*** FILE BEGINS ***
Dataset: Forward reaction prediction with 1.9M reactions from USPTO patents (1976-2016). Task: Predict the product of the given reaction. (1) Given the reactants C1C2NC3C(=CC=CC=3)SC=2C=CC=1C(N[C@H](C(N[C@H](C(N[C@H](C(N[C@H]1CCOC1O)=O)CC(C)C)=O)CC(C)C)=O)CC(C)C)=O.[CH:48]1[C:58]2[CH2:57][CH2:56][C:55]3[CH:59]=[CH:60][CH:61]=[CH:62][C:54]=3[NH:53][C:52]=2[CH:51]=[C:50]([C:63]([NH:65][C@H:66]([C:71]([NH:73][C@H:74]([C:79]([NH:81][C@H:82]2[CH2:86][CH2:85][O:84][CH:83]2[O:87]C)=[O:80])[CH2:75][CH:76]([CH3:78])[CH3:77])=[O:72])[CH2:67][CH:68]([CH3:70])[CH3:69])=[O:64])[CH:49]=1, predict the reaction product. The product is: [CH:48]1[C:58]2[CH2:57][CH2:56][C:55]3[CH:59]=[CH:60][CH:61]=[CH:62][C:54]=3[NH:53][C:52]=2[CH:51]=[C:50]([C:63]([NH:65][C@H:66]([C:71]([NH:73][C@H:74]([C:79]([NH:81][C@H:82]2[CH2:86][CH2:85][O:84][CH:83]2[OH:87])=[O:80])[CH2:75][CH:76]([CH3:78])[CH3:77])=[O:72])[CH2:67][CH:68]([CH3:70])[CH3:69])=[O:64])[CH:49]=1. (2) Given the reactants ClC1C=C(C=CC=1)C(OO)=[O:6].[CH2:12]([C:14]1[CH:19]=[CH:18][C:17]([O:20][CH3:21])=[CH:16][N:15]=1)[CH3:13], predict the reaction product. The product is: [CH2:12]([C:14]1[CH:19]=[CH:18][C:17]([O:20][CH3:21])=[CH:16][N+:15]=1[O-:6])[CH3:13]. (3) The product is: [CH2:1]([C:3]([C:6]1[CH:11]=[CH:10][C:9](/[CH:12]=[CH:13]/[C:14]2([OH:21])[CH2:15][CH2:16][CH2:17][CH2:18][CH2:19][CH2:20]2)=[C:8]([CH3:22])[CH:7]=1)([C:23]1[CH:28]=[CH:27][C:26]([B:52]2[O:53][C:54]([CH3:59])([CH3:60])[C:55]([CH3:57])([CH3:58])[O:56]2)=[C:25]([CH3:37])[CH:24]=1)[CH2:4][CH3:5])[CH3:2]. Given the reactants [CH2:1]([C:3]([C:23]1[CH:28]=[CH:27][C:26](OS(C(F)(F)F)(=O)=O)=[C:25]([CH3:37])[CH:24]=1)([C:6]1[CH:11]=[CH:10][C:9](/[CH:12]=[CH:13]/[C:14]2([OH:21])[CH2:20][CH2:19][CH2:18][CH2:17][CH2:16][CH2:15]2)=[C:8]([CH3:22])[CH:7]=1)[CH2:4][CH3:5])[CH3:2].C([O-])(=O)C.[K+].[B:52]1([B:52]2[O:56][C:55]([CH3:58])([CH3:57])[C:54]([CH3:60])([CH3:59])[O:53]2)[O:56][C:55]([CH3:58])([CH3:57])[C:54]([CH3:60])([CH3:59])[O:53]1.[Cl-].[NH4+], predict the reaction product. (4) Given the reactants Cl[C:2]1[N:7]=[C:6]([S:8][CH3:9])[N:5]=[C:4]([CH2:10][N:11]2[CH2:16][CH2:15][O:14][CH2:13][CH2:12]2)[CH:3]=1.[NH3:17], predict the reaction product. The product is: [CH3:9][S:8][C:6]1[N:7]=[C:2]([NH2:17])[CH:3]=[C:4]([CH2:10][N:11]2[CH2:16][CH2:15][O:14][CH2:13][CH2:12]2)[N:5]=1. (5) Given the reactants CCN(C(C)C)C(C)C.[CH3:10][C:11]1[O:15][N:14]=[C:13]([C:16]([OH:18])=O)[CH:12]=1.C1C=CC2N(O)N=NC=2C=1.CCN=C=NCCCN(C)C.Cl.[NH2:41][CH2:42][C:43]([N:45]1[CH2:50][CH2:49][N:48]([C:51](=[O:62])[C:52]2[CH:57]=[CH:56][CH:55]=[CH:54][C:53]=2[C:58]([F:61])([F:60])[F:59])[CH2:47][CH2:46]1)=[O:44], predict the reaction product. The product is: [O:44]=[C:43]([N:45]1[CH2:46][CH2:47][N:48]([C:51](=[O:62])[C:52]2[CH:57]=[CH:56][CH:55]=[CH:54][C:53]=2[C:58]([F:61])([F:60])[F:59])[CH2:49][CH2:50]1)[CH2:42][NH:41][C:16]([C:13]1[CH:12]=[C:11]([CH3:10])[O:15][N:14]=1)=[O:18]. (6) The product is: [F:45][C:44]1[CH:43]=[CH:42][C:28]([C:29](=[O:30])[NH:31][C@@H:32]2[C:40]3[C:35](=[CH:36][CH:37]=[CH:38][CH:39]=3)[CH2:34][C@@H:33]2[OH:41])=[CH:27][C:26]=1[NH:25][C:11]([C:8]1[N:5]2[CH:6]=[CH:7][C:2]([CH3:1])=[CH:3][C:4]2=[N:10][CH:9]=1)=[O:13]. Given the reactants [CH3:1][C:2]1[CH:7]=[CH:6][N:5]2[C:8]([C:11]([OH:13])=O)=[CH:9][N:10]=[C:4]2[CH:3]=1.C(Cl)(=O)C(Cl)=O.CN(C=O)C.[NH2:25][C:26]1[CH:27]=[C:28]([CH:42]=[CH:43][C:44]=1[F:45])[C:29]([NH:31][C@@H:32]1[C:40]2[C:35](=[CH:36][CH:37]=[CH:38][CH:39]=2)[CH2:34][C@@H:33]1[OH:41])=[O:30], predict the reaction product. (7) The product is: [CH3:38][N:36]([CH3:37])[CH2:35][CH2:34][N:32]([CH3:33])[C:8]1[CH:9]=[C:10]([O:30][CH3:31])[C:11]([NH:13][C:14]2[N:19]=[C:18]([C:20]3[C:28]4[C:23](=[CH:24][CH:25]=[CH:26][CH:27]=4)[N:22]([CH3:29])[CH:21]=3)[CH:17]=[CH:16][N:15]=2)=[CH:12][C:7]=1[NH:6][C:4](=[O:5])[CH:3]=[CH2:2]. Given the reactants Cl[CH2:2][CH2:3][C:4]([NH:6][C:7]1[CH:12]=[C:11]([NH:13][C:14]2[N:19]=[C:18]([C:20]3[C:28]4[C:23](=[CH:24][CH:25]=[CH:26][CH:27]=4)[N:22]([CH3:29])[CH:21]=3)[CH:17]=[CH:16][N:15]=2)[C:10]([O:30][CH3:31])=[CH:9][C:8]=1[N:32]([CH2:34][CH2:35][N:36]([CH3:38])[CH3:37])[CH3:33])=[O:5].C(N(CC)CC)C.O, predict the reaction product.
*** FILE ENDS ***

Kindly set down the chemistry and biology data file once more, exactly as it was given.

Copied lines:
Dataset: Forward reaction prediction with 1.9M reactions from USPTO patents (1976-2016). Task: Predict the product of the given reaction. (1) Given the reactants C1C2NC3C(=CC=CC=3)SC=2C=CC=1C(N[C@H](C(N[C@H](C(N[C@H](C(N[C@H]1CCOC1O)=O)CC(C)C)=O)CC(C)C)=O)CC(C)C)=O.[CH:48]1[C:58]2[CH2:57][CH2:56][C:55]3[CH:59]=[CH:60][CH:61]=[CH:62][C:54]=3[NH:53][C:52]=2[CH:51]=[C:50]([C:63]([NH:65][C@H:66]([C:71]([NH:73][C@H:74]([C:79]([NH:81][C@H:82]2[CH2:86][CH2:85][O:84][CH:83]2[O:87]C)=[O:80])[CH2:75][CH:76]([CH3:78])[CH3:77])=[O:72])[CH2:67][CH:68]([CH3:70])[CH3:69])=[O:64])[CH:49]=1, predict the reaction product. The product is: [CH:48]1[C:58]2[CH2:57][CH2:56][C:55]3[CH:59]=[CH:60][CH:61]=[CH:62][C:54]=3[NH:53][C:52]=2[CH:51]=[C:50]([C:63]([NH:65][C@H:66]([C:71]([NH:73][C@H:74]([C:79]([NH:81][C@H:82]2[CH2:86][CH2:85][O:84][CH:83]2[OH:87])=[O:80])[CH2:75][CH:76]([CH3:78])[CH3:77])=[O:72])[CH2:67][CH:68]([CH3:70])[CH3:69])=[O:64])[CH:49]=1. (2) Given the reactants ClC1C=C(C=CC=1)C(OO)=[O:6].[CH2:12]([C:14]1[CH:19]=[CH:18][C:17]([O:20][CH3:21])=[CH:16][N:15]=1)[CH3:13], predict the reaction product. The product is: [CH2:12]([C:14]1[CH:19]=[CH:18][C:17]([O:20][CH3:21])=[CH:16][N+:15]=1[O-:6])[CH3:13]. (3) The product is: [CH2:1]([C:3]([C:6]1[CH:11]=[CH:10][C:9](/[CH:12]=[CH:13]/[C:14]2([OH:21])[CH2:15][CH2:16][CH2:17][CH2:18][CH2:19][CH2:20]2)=[C:8]([CH3:22])[CH:7]=1)([C:23]1[CH:28]=[CH:27][C:26]([B:52]2[O:53][C:54]([CH3:59])([CH3:60])[C:55]([CH3:57])([CH3:58])[O:56]2)=[C:25]([CH3:37])[CH:24]=1)[CH2:4][CH3:5])[CH3:2]. Given the reactants [CH2:1]([C:3]([C:23]1[CH:28]=[CH:27][C:26](OS(C(F)(F)F)(=O)=O)=[C:25]([CH3:37])[CH:24]=1)([C:6]1[CH:11]=[CH:10][C:9](/[CH:12]=[CH:13]/[C:14]2([OH:21])[CH2:20][CH2:19][CH2:18][CH2:17][CH2:16][CH2:15]2)=[C:8]([CH3:22])[CH:7]=1)[CH2:4][CH3:5])[CH3:2].C([O-])(=O)C.[K+].[B:52]1([B:52]2[O:56][C:55]([CH3:58])([CH3:57])[C:54]([CH3:60])([CH3:59])[O:53]2)[O:56][C:55]([CH3:58])([CH3:57])[C:54]([CH3:60])([CH3:59])[O:53]1.[Cl-].[NH4+], predict the reaction product. (4) Given the reactants Cl[C:2]1[N:7]=[C:6]([S:8][CH3:9])[N:5]=[C:4]([CH2:10][N:11]2[CH2:16][CH2:15][O:14][CH2:13][CH2:12]2)[CH:3]=1.[NH3:17], predict the reaction product. The product is: [CH3:9][S:8][C:6]1[N:7]=[C:2]([NH2:17])[CH:3]=[C:4]([CH2:10][N:11]2[CH2:16][CH2:15][O:14][CH2:13][CH2:12]2)[N:5]=1. (5) Given the reactants CCN(C(C)C)C(C)C.[CH3:10][C:11]1[O:15][N:14]=[C:13]([C:16]([OH:18])=O)[CH:12]=1.C1C=CC2N(O)N=NC=2C=1.CCN=C=NCCCN(C)C.Cl.[NH2:41][CH2:42][C:43]([N:45]1[CH2:50][CH2:49][N:48]([C:51](=[O:62])[C:52]2[CH:57]=[CH:56][CH:55]=[CH:54][C:53]=2[C:58]([F:61])([F:60])[F:59])[CH2:47][CH2:46]1)=[O:44], predict the reaction product. The product is: [O:44]=[C:43]([N:45]1[CH2:46][CH2:47][N:48]([C:51](=[O:62])[C:52]2[CH:57]=[CH:56][CH:55]=[CH:54][C:53]=2[C:58]([F:61])([F:60])[F:59])[CH2:49][CH2:50]1)[CH2:42][NH:41][C:16]([C:13]1[CH:12]=[C:11]([CH3:10])[O:15][N:14]=1)=[O:18]. (6) The product is: [F:45][C:44]1[CH:43]=[CH:42][C:28]([C:29](=[O:30])[NH:31][C@@H:32]2[C:40]3[C:35](=[CH:36][CH:37]=[CH:38][CH:39]=3)[CH2:34][C@@H:33]2[OH:41])=[CH:27][C:26]=1[NH:25][C:11]([C:8]1[N:5]2[CH:6]=[CH:7][C:2]([CH3:1])=[CH:3][C:4]2=[N:10][CH:9]=1)=[O:13]. Given the reactants [CH3:1][C:2]1[CH:7]=[CH:6][N:5]2[C:8]([C:11]([OH:13])=O)=[CH:9][N:10]=[C:4]2[CH:3]=1.C(Cl)(=O)C(Cl)=O.CN(C=O)C.[NH2:25][C:26]1[CH:27]=[C:28]([CH:42]=[CH:43][C:44]=1[F:45])[C:29]([NH:31][C@@H:32]1[C:40]2[C:35](=[CH:36][CH:37]=[CH:38][CH:39]=2)[CH2:34][C@@H:33]1[OH:41])=[O:30], predict the reaction product. (7) The product is: [CH3:38][N:36]([CH3:37])[CH2:35][CH2:34][N:32]([CH3:33])[C:8]1[CH:9]=[C:10]([O:30][CH3:31])[C:11]([NH:13][C:14]2[N:19]=[C:18]([C:20]3[C:28]4[C:23](=[CH:24][CH:25]=[CH:26][CH:27]=4)[N:22]([CH3:29])[CH:21]=3)[CH:17]=[CH:16][N:15]=2)=[CH:12][C:7]=1[NH:6][C:4](=[O:5])[CH:3]=[CH2:2]. Given the reactants Cl[CH2:2][CH2:3][C:4]([NH:6][C:7]1[CH:12]=[C:11]([NH:13][C:14]2[N:19]=[C:18]([C:20]3[C:28]4[C:23](=[CH:24][CH:25]=[CH:26][CH:27]=4)[N:22]([CH3:29])[CH:21]=3)[CH:17]=[CH:16][N:15]=2)[C:10]([O:30][CH3:31])=[CH:9][C:8]=1[N:32]([CH2:34][CH2:35][N:36]([CH3:38])[CH3:37])[CH3:33])=[O:5].C(N(CC)CC)C.O, predict the reaction product.